v.2 The importance of these sons of Keturah lies in the fact that they would have fathered peoples or tribes with whom Israel had to do in her subsequent history. An earlier reader of Genesis would have known who these people were. We will hear later, for example, of the Midianites, who were often a thorn in Israel’s side.
v.5 The Lord’s command and promise, “through Isaac that your offspring shall be reckoned” (21:12) governed Abraham’s actions to the last.
v.6 “Concubines” is in the plural because Abraham had two: Hagar and Keturah. Sons of concubines in the ancient world were not rightful heirs; they depended solely on their father’s goodwill. But Abraham is generous to them and gives them more than he has to.
v.8 Clearly “gathered to his people” means more than that he was buried in an ancestral grave, since Abraham was not buried with his fathers. He had bought the tomb himself upon Sarah’s death and was buried with her there. It is an intimation of life after death.
v.9 What does this suggest about the on-going relationship between these two sons of Abraham, estranged as they had been earlier? That would be interesting to know!
Now, the burden of this text is identified similarly by all the commentators on Genesis. It serves both to conclude and to sum up 1) Abraham’s life by demonstrating that God’s blessing rested upon this faithful man until his death, 2) that the promises God had made to him were fulfilled and the groundwork laid for a still more complete fulfillment in subsequent generations, and 3) that Abraham was a faithful man, living in the confidence of God’s covenant with him and obedient to its stipulations until the end of his life.
That makes this paragraph, at first glance uninspiring, a summons and encouragement to us all. For surely such a paragraph – in terms appropriate to the circumstances of our own life and time – ought to be possible to write about us, about every believer at the end of his or her life. No doubt Abraham died with regret. He was a sinner and there were things he had said and done that he wished he had not and things he wished he had done which he had not. Abraham had not always acted in faith and obedience, as the Genesis narrative makes clear. He had on two occasions, in selfishness and cowardice, endangered Sarah’s life and purity and so jeopardized God’s promise to be both his God and the God of his children. He could hardly have children if his wife now belonged to another man. He must have winced every time he thought of it. The affair with Hagar and Ishmael must likewise have tortured him as he recollected the unhappiness that he had visited upon so many by his failure to count on the promise God had made to him and his stupid effort to take matters into his own hands. None of this is mentioned here. God passes over all of that. His grace has the last word.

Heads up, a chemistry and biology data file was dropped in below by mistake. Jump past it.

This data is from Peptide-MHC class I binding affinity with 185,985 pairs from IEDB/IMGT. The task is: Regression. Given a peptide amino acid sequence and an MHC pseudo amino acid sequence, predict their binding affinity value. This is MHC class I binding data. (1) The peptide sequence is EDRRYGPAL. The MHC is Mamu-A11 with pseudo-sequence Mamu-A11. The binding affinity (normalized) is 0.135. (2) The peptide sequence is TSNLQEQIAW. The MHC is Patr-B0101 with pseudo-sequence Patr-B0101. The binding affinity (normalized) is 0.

But, all in all, Abraham was a faithful man, a true servant of God, a man who again and again demonstrated his loyalty to God and his understanding of what really matters in life. Surely this is what you and I ought both to want to be said about us and to strive to make it so. For, as you and I know only too well, it isn’t always so.
Only a few men in the Bible have their life story told in the detail in which Abraham’s story is told. David is another, but, faithful man that David was, model believer as he was in many ways, he nevertheless finished his life rather poorly. His sons, whom the Bible tells us he raised badly, far from joining hands to bury their father, were at his death squabbling over the throne. Unlike Abraham, who took great care to provide the right wife for his son and heir, David in his old age presided over a dysfunctional family bitterly divided by rivalry. Most of his sons had no interest in God’s covenant. Even Moses, another man whose life story is told in detail in the Bible, ended his life in disappointment, unable to enter the Promised Land because of his disobedience at Meribah. No major figure in biblical history ends his life as prosperously, as quietly, and apparently as much approved by the Lord as did Abraham, excepting perhaps Job or the Apostle Paul, who died as a martyr. If we are to be perfect as our heavenly Father is perfect, then surely, Abraham’s example is one for all of us to aspire to.